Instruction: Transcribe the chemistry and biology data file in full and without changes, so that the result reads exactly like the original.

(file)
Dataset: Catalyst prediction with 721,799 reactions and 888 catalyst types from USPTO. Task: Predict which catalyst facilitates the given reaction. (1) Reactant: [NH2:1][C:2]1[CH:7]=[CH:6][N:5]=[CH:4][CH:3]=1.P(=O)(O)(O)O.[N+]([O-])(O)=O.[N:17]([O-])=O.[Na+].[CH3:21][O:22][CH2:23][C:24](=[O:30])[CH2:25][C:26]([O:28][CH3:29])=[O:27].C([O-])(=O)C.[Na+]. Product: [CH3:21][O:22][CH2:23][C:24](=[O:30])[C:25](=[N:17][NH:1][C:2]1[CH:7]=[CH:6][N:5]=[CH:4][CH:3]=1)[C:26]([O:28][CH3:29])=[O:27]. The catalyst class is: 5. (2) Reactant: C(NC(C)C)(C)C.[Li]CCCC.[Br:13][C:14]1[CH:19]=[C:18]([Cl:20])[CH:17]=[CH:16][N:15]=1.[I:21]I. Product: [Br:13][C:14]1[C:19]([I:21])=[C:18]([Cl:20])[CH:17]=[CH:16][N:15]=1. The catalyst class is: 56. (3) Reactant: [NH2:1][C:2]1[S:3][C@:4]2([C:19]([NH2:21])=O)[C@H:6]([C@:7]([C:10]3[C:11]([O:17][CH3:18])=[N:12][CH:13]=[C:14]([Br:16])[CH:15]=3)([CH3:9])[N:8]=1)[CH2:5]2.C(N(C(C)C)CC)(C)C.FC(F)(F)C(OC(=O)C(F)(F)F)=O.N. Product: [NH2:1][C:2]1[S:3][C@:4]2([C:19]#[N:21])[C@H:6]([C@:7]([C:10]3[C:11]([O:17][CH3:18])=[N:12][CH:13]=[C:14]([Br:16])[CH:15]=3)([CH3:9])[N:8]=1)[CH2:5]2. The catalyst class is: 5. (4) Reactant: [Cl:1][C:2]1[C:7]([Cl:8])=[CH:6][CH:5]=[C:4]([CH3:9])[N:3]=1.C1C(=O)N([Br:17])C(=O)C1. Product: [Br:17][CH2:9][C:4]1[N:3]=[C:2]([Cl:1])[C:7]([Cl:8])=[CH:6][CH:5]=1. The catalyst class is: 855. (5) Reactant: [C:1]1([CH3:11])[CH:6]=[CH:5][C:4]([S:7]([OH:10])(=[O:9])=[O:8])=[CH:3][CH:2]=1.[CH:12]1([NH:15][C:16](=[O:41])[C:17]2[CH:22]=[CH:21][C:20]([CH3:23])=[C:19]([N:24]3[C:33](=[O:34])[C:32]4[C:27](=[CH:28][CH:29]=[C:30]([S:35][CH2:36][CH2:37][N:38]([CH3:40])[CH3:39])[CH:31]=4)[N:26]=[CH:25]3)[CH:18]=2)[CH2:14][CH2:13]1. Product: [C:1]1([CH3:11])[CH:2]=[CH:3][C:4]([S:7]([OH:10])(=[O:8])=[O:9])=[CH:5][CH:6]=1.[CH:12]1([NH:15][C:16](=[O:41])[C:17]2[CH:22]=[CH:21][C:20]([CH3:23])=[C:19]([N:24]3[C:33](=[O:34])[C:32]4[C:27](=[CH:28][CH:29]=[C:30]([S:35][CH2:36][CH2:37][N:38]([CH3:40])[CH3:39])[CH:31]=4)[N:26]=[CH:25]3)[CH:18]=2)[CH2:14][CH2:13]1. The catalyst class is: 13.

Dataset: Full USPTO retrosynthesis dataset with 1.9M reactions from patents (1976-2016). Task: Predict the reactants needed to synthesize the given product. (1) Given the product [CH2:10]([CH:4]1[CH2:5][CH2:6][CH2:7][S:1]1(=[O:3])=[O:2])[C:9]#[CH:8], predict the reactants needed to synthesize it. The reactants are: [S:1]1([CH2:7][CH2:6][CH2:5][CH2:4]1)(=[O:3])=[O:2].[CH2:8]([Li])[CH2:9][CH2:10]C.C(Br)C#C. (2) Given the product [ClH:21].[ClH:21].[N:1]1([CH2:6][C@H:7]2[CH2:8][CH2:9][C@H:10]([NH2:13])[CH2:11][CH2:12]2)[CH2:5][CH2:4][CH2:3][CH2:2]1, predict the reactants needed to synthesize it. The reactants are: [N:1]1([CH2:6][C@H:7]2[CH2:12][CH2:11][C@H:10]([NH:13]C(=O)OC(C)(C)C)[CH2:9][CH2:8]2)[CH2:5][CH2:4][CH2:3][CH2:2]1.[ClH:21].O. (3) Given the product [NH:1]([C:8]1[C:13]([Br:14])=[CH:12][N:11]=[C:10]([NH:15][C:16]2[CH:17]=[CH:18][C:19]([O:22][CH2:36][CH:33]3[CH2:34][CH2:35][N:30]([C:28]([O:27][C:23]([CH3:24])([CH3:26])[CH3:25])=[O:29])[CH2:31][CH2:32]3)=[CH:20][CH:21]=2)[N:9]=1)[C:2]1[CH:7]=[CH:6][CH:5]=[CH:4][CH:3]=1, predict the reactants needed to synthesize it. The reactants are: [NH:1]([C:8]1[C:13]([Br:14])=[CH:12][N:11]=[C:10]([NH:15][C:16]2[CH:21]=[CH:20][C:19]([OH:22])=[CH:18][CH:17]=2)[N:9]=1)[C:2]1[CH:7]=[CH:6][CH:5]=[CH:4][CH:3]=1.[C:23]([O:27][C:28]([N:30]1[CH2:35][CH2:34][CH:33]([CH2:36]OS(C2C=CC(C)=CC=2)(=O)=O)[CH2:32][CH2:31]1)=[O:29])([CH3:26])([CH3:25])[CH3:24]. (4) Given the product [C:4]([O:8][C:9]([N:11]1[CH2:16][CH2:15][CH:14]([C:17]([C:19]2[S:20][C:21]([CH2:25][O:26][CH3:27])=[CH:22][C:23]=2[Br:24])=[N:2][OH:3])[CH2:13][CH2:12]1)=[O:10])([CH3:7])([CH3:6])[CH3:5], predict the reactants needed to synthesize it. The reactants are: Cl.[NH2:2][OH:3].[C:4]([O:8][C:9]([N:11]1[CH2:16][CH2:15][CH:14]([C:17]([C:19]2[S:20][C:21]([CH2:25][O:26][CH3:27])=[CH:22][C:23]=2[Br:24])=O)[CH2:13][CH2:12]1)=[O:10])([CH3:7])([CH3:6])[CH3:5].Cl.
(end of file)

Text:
Dataset: Catalyst prediction with 721,799 reactions and 888 catalyst types from USPTO. Task: Predict which catalyst facilitates the given reaction. (1) Reactant: [NH2:1][C:2]1[CH:7]=[CH:6][N:5]=[CH:4][CH:3]=1.P(=O)(O)(O)O.[N+]([O-])(O)=O.[N:17]([O-])=O.[Na+].[CH3:21][O:22][CH2:23][C:24](=[O:30])[CH2:25][C:26]([O:28][CH3:29])=[O:27].C([O-])(=O)C.[Na+]. Product: [CH3:21][O:22][CH2:23][C:24](=[O:30])[C:25](=[N:17][NH:1][C:2]1[CH:7]=[CH:6][N:5]=[CH:4][CH:3]=1)[C:26]([O:28][CH3:29])=[O:27]. The catalyst class is: 5. (2) Reactant: C(NC(C)C)(C)C.[Li]CCCC.[Br:13][C:14]1[CH:19]=[C:18]([Cl:20])[CH:17]=[CH:16][N:15]=1.[I:21]I. Product: [Br:13][C:14]1[C:19]([I:21])=[C:18]([Cl:20])[CH:17]=[CH:16][N:15]=1. The catalyst class is: 56. (3) Reactant: [NH2:1][C:2]1[S:3][C@:4]2([C:19]([NH2:21])=O)[C@H:6]([C@:7]([C:10]3[C:11]([O:17][CH3:18])=[N:12][CH:13]=[C:14]([Br:16])[CH:15]=3)([CH3:9])[N:8]=1)[CH2:5]2.C(N(C(C)C)CC)(C)C.FC(F)(F)C(OC(=O)C(F)(F)F)=O.N. Product: [NH2:1][C:2]1[S:3][C@:4]2([C:19]#[N:21])[C@H:6]([C@:7]([C:10]3[C:11]([O:17][CH3:18])=[N:12][CH:13]=[C:14]([Br:16])[CH:15]=3)([CH3:9])[N:8]=1)[CH2:5]2. The catalyst class is: 5. (4) Reactant: [Cl:1][C:2]1[C:7]([Cl:8])=[CH:6][CH:5]=[C:4]([CH3:9])[N:3]=1.C1C(=O)N([Br:17])C(=O)C1. Product: [Br:17][CH2:9][C:4]1[N:3]=[C:2]([Cl:1])[C:7]([Cl:8])=[CH:6][CH:5]=1. The catalyst class is: 855. (5) Reactant: [C:1]1([CH3:11])[CH:6]=[CH:5][C:4]([S:7]([OH:10])(=[O:9])=[O:8])=[CH:3][CH:2]=1.[CH:12]1([NH:15][C:16](=[O:41])[C:17]2[CH:22]=[CH:21][C:20]([CH3:23])=[C:19]([N:24]3[C:33](=[O:34])[C:32]4[C:27](=[CH:28][CH:29]=[C:30]([S:35][CH2:36][CH2:37][N:38]([CH3:40])[CH3:39])[CH:31]=4)[N:26]=[CH:25]3)[CH:18]=2)[CH2:14][CH2:13]1. Product: [C:1]1([CH3:11])[CH:2]=[CH:3][C:4]([S:7]([OH:10])(=[O:8])=[O:9])=[CH:5][CH:6]=1.[CH:12]1([NH:15][C:16](=[O:41])[C:17]2[CH:22]=[CH:21][C:20]([CH3:23])=[C:19]([N:24]3[C:33](=[O:34])[C:32]4[C:27](=[CH:28][CH:29]=[C:30]([S:35][CH2:36][CH2:37][N:38]([CH3:40])[CH3:39])[CH:31]=4)[N:26]=[CH:25]3)[CH:18]=2)[CH2:14][CH2:13]1. The catalyst class is: 13.

Dataset: Full USPTO retrosynthesis dataset with 1.9M reactions from patents (1976-2016). Task: Predict the reactants needed to synthesize the given product. (1) Given the product [CH2:10]([CH:4]1[CH2:5][CH2:6][CH2:7][S:1]1(=[O:3])=[O:2])[C:9]#[CH:8], predict the reactants needed to synthesize it. The reactants are: [S:1]1([CH2:7][CH2:6][CH2:5][CH2:4]1)(=[O:3])=[O:2].[CH2:8]([Li])[CH2:9][CH2:10]C.C(Br)C#C. (2) Given the product [ClH:21].[ClH:21].[N:1]1([CH2:6][C@H:7]2[CH2:8][CH2:9][C@H:10]([NH2:13])[CH2:11][CH2:12]2)[CH2:5][CH2:4][CH2:3][CH2:2]1, predict the reactants needed to synthesize it. The reactants are: [N:1]1([CH2:6][C@H:7]2[CH2:12][CH2:11][C@H:10]([NH:13]C(=O)OC(C)(C)C)[CH2:9][CH2:8]2)[CH2:5][CH2:4][CH2:3][CH2:2]1.[ClH:21].O. (3) Given the product [NH:1]([C:8]1[C:13]([Br:14])=[CH:12][N:11]=[C:10]([NH:15][C:16]2[CH:17]=[CH:18][C:19]([O:22][CH2:36][CH:33]3[CH2:34][CH2:35][N:30]([C:28]([O:27][C:23]([CH3:24])([CH3:26])[CH3:25])=[O:29])[CH2:31][CH2:32]3)=[CH:20][CH:21]=2)[N:9]=1)[C:2]1[CH:7]=[CH:6][CH:5]=[CH:4][CH:3]=1, predict the reactants needed to synthesize it. The reactants are: [NH:1]([C:8]1[C:13]([Br:14])=[CH:12][N:11]=[C:10]([NH:15][C:16]2[CH:21]=[CH:20][C:19]([OH:22])=[CH:18][CH:17]=2)[N:9]=1)[C:2]1[CH:7]=[CH:6][CH:5]=[CH:4][CH:3]=1.[C:23]([O:27][C:28]([N:30]1[CH2:35][CH2:34][CH:33]([CH2:36]OS(C2C=CC(C)=CC=2)(=O)=O)[CH2:32][CH2:31]1)=[O:29])([CH3:26])([CH3:25])[CH3:24]. (4) Given the product [C:4]([O:8][C:9]([N:11]1[CH2:16][CH2:15][CH:14]([C:17]([C:19]2[S:20][C:21]([CH2:25][O:26][CH3:27])=[CH:22][C:23]=2[Br:24])=[N:2][OH:3])[CH2:13][CH2:12]1)=[O:10])([CH3:7])([CH3:6])[CH3:5], predict the reactants needed to synthesize it. The reactants are: Cl.[NH2:2][OH:3].[C:4]([O:8][C:9]([N:11]1[CH2:16][CH2:15][CH:14]([C:17]([C:19]2[S:20][C:21]([CH2:25][O:26][CH3:27])=[CH:22][C:23]=2[Br:24])=O)[CH2:13][CH2:12]1)=[O:10])([CH3:7])([CH3:6])[CH3:5].Cl.